Friday, April 20, 2007

Renewable power paybacks, Part One

Anyone who has ever contemplated installing solar panels or wind turbines to "go green" and offset their electricity consumption with renewable power has run into the payback model. The model measures how many years before the money you put into a system is "earned back" in the savings you make from offsetting your electric bill with by generating local, renewable power.

It's the primary way that the costs of installing clean power are measured and here's how it works.

To calculate your payback model, you'll need to know the following inputs:

1. Cost of System
2. Rebates
3. Expected Yearly Power Output of System
4. Today's Grid Tie-In Price For Local Power Output
5. Rate of Increase in Power Prices
6. Cost of Money (Interest Rate)

Many of these inputs have a high degree of regional variability, which is one of the reasons that payback models seem complicated. Certainly the install costs, power output, local power price, and rebates can all change depending on what State you live in. For my model, I will use California as my reference. California in many respects is the "Best Case" model for renewable power, because the rebates, power produced, and power purchased by the utilities are all some of the highest in the country. It's also more expensive to install, but those other benefits usually outwiegh that higher expense.

Let's Now Compare Power Payback Models for Home-based Solar (3kW) and Wind (3kW)

3 kW Solar System (Installed Cost) : $28,500 (aka $9.50/watt is typical in CA)
3 kW Wind Turbine System (Installed Cost): $20,000

ASSUMPTIONS: I am using conservative numbers for each of these. In theory, you might be able to get these installed for a lower cost point.



The State of California offers substantial rebates for both large and small commercial solar electric systems through the California Solar Initiative (CSI). Depending on the size of your facility, you will qualify for either the Expected Performance Based Buydown (EPBB) or a Performance Based Incentive (PBI) program.. These rebates can cover as much as 40% of the total system cost. For my math, I'll assume that the rebates get you the full 40% cost reduction.

Fortunately, the State of California is also quite aggressive with Wind Turbine system rebates. The California Energy Commission is offering cash rebates on eligible grid-connected small wind renewable energy electric-generating systems through its Emerging Renewables Program (ERP). This rebate for wind provides $2.50 up to the first 7.5kW nameplate systems.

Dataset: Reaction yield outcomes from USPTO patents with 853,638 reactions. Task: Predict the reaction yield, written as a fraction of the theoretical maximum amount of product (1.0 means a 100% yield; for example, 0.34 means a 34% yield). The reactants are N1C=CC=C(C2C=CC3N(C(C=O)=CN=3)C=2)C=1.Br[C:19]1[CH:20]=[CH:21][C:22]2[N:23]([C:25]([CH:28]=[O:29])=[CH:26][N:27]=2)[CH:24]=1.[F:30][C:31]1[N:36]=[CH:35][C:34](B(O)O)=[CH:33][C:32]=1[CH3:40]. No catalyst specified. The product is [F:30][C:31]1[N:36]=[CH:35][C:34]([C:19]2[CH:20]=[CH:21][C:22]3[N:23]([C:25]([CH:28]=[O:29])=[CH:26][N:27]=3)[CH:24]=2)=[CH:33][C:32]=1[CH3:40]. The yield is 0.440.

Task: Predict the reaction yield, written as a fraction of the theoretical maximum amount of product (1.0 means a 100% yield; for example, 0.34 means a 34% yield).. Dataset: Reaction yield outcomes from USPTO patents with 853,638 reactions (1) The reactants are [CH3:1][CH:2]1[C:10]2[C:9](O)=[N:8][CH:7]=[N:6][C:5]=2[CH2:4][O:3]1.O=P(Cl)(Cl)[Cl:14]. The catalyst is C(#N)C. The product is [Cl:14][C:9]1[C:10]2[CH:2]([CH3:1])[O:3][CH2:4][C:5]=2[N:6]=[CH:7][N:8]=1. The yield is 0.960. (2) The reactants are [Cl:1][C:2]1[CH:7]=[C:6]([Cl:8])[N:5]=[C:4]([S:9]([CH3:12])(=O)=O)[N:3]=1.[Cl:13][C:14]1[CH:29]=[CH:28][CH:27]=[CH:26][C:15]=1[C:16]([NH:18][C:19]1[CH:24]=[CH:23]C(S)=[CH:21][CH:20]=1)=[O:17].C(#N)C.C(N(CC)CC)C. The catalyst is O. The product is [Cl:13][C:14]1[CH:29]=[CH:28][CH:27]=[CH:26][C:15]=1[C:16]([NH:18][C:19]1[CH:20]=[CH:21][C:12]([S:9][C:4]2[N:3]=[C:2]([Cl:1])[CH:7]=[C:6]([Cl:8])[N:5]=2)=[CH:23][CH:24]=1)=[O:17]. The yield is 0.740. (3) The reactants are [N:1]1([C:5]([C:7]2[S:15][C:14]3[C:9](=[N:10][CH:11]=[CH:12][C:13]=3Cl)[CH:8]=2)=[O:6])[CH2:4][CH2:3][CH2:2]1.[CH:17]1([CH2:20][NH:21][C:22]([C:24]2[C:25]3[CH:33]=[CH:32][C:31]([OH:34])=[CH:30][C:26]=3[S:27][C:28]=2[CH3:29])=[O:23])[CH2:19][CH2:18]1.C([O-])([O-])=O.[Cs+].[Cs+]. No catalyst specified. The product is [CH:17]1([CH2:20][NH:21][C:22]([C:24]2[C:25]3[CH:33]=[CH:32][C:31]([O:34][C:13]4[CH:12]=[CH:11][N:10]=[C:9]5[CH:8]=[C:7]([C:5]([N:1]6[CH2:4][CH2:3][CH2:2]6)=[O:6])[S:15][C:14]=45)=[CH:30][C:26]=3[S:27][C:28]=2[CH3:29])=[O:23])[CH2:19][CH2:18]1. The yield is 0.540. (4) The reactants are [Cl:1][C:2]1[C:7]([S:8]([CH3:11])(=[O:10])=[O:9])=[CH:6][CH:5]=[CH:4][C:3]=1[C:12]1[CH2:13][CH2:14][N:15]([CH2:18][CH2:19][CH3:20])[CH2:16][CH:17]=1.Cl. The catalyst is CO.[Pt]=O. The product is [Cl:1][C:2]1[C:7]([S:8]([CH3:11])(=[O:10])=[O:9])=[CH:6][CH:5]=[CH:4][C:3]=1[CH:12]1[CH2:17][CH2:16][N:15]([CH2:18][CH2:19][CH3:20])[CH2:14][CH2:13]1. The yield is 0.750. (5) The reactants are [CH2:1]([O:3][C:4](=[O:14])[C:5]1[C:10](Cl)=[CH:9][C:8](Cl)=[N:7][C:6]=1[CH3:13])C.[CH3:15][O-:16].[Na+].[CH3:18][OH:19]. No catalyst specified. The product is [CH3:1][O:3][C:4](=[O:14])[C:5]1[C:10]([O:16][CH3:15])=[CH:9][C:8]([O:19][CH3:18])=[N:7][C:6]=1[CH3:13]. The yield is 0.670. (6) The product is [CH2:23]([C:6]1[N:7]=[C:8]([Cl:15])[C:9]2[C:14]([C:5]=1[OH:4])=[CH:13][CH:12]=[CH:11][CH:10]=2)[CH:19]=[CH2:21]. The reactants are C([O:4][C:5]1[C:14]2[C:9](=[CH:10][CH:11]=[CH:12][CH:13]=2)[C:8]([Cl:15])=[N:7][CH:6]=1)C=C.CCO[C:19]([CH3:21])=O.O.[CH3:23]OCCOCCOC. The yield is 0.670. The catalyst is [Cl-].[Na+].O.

Solar: 3,780 kw/hrs per year
Wind: 5,940 kw/hrs per year

One of the benefits of solar power over wind power, from a consumer standpoint, is that it's easier to calculate expected yearly power output, and the variance in total power produced is lower (how much your calculation could be off should be low). There are quite a number of complexities even for determining solar. See a good summary of factors afftecting solar power production here.

I've written about nameplates versus total power produced starting here, but to calculate the total power produced for wind is something I will leave for a different blog post. It's probably even more complex than the solar reference above, and there is a much higher degree of variance, site to site, in the same geographies (even same site depending on where the system is installed, shading, height, etc.)

#4. California Residential Retail Power: 13.07 c

I used the PG&E rate available from the California Energy Commission weighted rates table here.


1%, 5%, 20%

Depends on scenarios into the future...In some respects, this is the most important variable in the equation, and yet, it's the least known to us today. If you think long term energy prices will remain where they are today, you probably won't be purchasing solar or wind. The math on today's cheap energy prices "doesn't add up." When people do buy these systems, it's because they either believe long term prices are headed much higher, or they are price-insensitive and can afford to go green regardless of the economics. When I model out paybacks, I'll use three scenarios here: 1% (less than inflation), 5% (present status quo), 20% (bad moon rising).

#6. Cost of Money

5.3 %

I used BankRate.Com and assumed a best case, long term money market account with $10k minimum.

So, we're now ready to go. Check back for Part Two, how to run the model next.